He surprises me and then I shouldn’t be surprised.  There are stories that capture all of us, depending upon our interests and stories that bore us all too.  I should not be surprised it’s like this for my son either.  He doesn’t answer questions about stories involving things that don’t capture his attention.  But, as empathetic as he is, he did not want this dog to suffer.  He wanted to clean him off and make him happy.

So, what’s the point?  I guess that, at least in our house, sometimes autism weaves its way into life, like with the planet books, and sometimes, it doesn’t.  Sometimes, he’s just a kid with a lot of heart.  And I feel like the luckiest mommy in the world…

My little boy going to school...

My little boy going to school…

About solodialogue

I'm a lawyer and the mom of a 6 year old boy with autism. I work part time and spend the rest driving here and there and everywhere for my son's various therapies. Instead of trying cases, I now play Pac-man and watch SpongeBob. I wear old sweaters and jeans and always, always flat shoes to run after my son. Yeah, it's different but I wouldn't change it for anything. The love of my child is the most powerful, beautiful and rewarding aspect of my life.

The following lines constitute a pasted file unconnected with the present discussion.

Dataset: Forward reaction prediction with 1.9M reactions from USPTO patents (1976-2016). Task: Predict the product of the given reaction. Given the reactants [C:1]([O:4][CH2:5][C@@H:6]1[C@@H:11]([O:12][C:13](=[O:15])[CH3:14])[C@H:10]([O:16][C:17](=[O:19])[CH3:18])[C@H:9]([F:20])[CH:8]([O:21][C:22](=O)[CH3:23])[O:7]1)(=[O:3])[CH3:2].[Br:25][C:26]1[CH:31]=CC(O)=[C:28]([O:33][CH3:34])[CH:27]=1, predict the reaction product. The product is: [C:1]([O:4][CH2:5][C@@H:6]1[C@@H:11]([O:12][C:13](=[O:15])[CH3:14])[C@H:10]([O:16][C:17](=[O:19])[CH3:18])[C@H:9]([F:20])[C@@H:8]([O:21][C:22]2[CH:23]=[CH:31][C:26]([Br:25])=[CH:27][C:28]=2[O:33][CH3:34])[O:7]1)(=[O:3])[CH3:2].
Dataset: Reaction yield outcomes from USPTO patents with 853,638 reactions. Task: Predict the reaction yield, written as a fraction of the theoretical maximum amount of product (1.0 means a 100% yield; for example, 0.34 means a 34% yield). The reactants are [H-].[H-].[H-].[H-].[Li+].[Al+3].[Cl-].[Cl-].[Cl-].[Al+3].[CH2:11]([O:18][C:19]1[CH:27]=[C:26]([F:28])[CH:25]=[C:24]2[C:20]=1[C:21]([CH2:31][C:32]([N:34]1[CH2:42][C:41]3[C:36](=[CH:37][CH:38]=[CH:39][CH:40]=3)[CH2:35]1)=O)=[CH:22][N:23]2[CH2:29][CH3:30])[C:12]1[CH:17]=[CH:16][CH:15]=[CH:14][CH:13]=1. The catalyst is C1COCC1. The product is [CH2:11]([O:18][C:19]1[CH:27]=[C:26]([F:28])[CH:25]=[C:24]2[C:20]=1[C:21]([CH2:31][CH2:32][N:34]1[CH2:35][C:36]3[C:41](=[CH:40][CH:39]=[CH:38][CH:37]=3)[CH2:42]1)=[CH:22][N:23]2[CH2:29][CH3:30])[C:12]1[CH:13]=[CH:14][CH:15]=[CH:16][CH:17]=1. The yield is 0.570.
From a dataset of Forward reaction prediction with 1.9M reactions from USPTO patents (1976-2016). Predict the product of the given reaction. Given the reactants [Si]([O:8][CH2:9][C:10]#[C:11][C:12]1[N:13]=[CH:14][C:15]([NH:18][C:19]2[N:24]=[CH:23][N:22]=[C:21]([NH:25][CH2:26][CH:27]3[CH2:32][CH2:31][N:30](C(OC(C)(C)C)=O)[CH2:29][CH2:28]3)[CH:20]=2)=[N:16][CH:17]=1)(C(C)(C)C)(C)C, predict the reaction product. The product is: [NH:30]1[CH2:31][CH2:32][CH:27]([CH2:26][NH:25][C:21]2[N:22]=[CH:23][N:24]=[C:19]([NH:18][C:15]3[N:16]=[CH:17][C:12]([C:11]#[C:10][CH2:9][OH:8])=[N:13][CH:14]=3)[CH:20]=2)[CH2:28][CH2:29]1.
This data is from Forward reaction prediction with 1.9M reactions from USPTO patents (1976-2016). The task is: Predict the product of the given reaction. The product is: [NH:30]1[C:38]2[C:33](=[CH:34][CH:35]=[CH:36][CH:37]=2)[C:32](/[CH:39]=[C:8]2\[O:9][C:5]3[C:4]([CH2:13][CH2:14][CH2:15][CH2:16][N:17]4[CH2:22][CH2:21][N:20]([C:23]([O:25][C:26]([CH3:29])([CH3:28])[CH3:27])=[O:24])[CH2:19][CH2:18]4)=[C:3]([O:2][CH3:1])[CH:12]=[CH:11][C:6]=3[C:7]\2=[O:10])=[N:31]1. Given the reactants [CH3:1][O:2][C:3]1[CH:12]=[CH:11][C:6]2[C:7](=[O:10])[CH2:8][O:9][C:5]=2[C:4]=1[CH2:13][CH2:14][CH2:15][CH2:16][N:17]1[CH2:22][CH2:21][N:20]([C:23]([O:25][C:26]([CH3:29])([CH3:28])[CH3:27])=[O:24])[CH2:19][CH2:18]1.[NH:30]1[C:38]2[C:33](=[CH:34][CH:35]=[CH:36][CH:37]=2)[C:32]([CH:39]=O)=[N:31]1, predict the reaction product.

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11 Responses to The Tale of Two Dogs…

  1. Lisa says:

    “We” have reading homework, too. Tate is at a basic level. Very basic. We also use the “tell me about the picture”. It is amazing to me how certain stories seem to just whistle through the air around us, but others really resonate with Tate. When he’s anxious and uninterested in the topic being covered, he is more like an innocent bystander while we painstakingly sound out words or read sight words already memorized. When it’s a topic he loves (alphabet or Doc McStuffins), well, he can tell me ALL ABOUT the story and what happened and what he thinks they are feeling.

    I loved reading about T’s reaction to the book. What a sweet boy!

  2. Denise says:

    Can he listen to books on CD/DVD and follow along? Or can you take turns reading every other page? It might be a change of pace you both need?